'Sheffield needs cheaper bus fares, routes that connect suburbs and a Norton park and ride'
First off we just want to address a misunderstanding. We’re not a group of campaigning motorists. We believe the climate crisis is real, that pollution levels in the city are unacceptable, and that big changes are needed to improve lives and secure the future.
Where we disagree with the council, is the idea that 12 hour bus lanes, introduced without any other significant changes to the public transport infrastructure will make any major impact on the above. Moreover we, as business owners, many of whom who have been in business along Abbeydale and Ecclesall Road for decades, believe this specific change would be catastrophic for many of the businesses.
We are not confident, and have seen no evidence to show that, simply allowing the current number of buses a slightly quicker journey, will attract thousands of new customers, or will be the simple change needed to persuade a significant portion of current customers, who get to us by car, to catch the bus instead.
We notice that those in favour of 12 hour bus lanes often quote research from other cities and countries that show improving access to areas by bus, bike and foot, often has a positive impact on business. We do not doubt such research.
But our point is, this plan doesn’t do that.
Creating 12 hour bus lanes without cheaper buses, park and ride schemes, and crucially, better bus routes, will simply result in half empty buses, travelling along empty bus lanes, along streets with empty shops.
Many of the examples given where big restrictions to parking have been successfully brought in, are places where the transport infrastructure is simply incomparable with that in Sheffield. Comparing European city centres, which are public transport hubs, where tens of thousands of people can get there, cheaply and easily, often on a single bus or tram to Abbeydale and Ecclesall Road, where people face the choice of a 10 minute car journey or a 40 minute, two bus journey, is just not helpful.
We’ve also been accused of just saying “no” without offering an answer to improving congestion.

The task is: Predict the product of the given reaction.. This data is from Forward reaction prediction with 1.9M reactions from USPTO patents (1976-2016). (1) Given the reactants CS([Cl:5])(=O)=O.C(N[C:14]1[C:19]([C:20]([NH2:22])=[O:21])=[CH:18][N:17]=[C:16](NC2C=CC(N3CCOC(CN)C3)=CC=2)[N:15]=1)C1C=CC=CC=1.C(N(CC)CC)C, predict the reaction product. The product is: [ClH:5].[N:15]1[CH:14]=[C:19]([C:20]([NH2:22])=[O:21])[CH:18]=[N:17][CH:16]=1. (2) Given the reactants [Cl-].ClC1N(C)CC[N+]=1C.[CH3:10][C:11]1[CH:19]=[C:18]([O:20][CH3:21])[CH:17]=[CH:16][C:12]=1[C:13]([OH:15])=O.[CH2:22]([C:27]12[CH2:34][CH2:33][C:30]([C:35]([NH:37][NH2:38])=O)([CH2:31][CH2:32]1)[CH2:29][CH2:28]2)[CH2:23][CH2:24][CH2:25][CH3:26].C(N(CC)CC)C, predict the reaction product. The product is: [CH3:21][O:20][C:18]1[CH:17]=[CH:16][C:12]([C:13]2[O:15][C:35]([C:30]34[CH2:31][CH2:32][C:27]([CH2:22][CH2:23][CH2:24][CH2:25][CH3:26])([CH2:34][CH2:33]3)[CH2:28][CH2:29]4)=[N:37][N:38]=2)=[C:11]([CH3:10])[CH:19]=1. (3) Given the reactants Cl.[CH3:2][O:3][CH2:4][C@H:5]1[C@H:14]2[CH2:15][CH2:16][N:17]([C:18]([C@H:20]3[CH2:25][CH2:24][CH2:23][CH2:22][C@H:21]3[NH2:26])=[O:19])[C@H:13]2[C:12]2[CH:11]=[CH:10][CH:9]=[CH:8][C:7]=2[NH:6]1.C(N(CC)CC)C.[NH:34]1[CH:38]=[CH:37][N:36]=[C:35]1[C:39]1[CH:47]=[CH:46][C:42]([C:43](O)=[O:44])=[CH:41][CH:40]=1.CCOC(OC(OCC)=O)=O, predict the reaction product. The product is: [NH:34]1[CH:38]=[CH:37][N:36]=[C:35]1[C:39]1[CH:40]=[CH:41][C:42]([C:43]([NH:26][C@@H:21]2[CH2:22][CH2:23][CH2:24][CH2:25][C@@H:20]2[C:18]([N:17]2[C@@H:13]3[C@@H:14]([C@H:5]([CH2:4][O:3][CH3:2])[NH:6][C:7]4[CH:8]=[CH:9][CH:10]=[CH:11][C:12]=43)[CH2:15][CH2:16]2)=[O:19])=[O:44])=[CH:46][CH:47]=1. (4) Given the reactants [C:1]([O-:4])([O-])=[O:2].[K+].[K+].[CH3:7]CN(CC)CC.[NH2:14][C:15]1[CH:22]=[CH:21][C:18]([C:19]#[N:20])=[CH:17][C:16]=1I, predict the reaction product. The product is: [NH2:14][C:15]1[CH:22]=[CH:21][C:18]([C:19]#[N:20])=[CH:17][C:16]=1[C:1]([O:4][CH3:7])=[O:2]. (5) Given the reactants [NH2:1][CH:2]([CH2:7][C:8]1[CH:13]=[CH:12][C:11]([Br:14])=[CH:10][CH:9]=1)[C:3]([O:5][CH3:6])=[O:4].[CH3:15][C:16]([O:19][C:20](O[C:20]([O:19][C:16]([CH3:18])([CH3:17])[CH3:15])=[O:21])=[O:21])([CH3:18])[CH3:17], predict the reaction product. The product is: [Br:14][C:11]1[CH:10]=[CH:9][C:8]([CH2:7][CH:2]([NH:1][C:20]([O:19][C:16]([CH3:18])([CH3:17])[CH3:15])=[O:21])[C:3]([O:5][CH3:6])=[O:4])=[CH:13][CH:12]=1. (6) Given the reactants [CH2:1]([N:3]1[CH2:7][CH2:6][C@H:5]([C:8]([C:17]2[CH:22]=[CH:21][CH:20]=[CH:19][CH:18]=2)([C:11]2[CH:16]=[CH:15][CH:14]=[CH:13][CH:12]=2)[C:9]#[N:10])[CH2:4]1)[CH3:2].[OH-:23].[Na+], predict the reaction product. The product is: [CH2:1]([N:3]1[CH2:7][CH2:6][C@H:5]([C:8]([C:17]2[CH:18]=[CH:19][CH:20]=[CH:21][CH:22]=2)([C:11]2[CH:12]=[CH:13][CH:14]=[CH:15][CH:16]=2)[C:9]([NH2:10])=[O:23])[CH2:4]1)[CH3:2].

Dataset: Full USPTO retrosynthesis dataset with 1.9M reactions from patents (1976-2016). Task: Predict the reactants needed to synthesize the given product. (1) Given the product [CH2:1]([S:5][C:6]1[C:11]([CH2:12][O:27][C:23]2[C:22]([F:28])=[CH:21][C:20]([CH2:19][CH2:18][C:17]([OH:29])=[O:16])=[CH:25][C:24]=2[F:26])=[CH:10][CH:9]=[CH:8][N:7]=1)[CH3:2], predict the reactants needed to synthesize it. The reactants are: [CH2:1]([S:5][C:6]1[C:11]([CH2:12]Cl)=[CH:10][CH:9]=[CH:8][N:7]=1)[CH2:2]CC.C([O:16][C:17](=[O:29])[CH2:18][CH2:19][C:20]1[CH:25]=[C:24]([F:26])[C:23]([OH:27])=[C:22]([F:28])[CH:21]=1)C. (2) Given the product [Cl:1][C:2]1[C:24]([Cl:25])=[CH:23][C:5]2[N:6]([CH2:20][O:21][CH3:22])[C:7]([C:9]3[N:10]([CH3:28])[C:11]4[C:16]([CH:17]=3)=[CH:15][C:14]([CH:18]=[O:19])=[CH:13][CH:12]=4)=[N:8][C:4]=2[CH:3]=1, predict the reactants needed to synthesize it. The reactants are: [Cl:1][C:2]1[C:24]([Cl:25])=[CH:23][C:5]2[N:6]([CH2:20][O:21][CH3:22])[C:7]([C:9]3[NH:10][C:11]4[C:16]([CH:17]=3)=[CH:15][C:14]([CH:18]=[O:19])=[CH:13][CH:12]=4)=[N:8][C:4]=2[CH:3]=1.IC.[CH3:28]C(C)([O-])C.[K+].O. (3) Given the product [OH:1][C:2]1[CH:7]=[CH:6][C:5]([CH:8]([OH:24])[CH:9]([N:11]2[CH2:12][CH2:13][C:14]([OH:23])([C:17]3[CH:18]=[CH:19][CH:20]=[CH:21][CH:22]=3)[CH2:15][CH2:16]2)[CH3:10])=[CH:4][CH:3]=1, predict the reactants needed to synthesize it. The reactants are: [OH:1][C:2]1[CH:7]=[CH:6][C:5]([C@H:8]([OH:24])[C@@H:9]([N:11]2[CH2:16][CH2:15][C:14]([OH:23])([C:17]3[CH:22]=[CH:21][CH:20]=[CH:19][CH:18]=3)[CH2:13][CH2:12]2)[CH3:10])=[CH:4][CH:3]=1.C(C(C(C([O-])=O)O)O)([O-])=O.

Well here is our suggestion:
Restrictions to parking will no doubt be appropriate and necessary at some point in the future. But it needs to be done AFTER improvements to the bus service have been implemented and evidence shows increased footfall as a result.
We believe the city region authority must prioritise taking back control of the buses. Recent service reductions and strikes prove that the current private sector management is not fit for purpose.
Once this is done, the following changes must be implemented:
* Cheaper fares
* Circular routes that connect our vibrant suburbs and allow people to travel quickly and easily between them on a single bus. A suggested route would go through Abbeydale road, on to Ecclesall road, up to Broomhill, down to Kelham island. These are areas that are geographically close and can be driven to within 10 minutes and yet, almost all currently require travel on two buses, in and out of town, which can take anything up to an hour.
* A park and ride based up at Norton to allow customers from Chesterfield and Dronfield to park and then get to Abbeydale and Ecclesall roads easily via bus.
* Investment into better technology that offers real time information on bus times, accessible via people’s phones, so that people can better plan their journeys, spend less time stood at a cold bus stops and so find bus travel more attractive as a result.
* A congestion charge levied against HGV vehicles that travel along Abbeydale and Ecclesall roads, but do not stop on either or service any part of the community, they are purely using it as a cut through. These are heavily polluting vehicles, cause a great deal of congestion and offer nothing to the local areas.
We believe the above changes could have a significant impact on air quality and bus travel take up. So much so that perhaps further parking restrictions and 12 hour bus lanes would be unnecessary.
But even if, after the above changes, you the council decided to go ahead with restricting car travel in our areas, you would have helped us build a customer base of people who could easily and cheaply get to us by bus. Fewer businesses would close, the areas’ characters - brimming with independent businesses would be protected, and we would all feel like we had won.
This is not a battle between business and the environment. This is about proving that we can create a greener, cleaner, more accessible city without destroying businesses. And remember, businesses aren’t buildings, they are people. We are individuals who have poured our lives into creating spaces where people love to shop, eat, have their hair cut, nails done, buy books, meet and chat. They are places that form key parts of our unique communities. And if they’re lost, the loss is not just to us personally, but to our customers, and to the area but also to the city as a whole. Please, please, take our concerns seriously.
Once we’re gone we can’t come back.
Local business owner and resident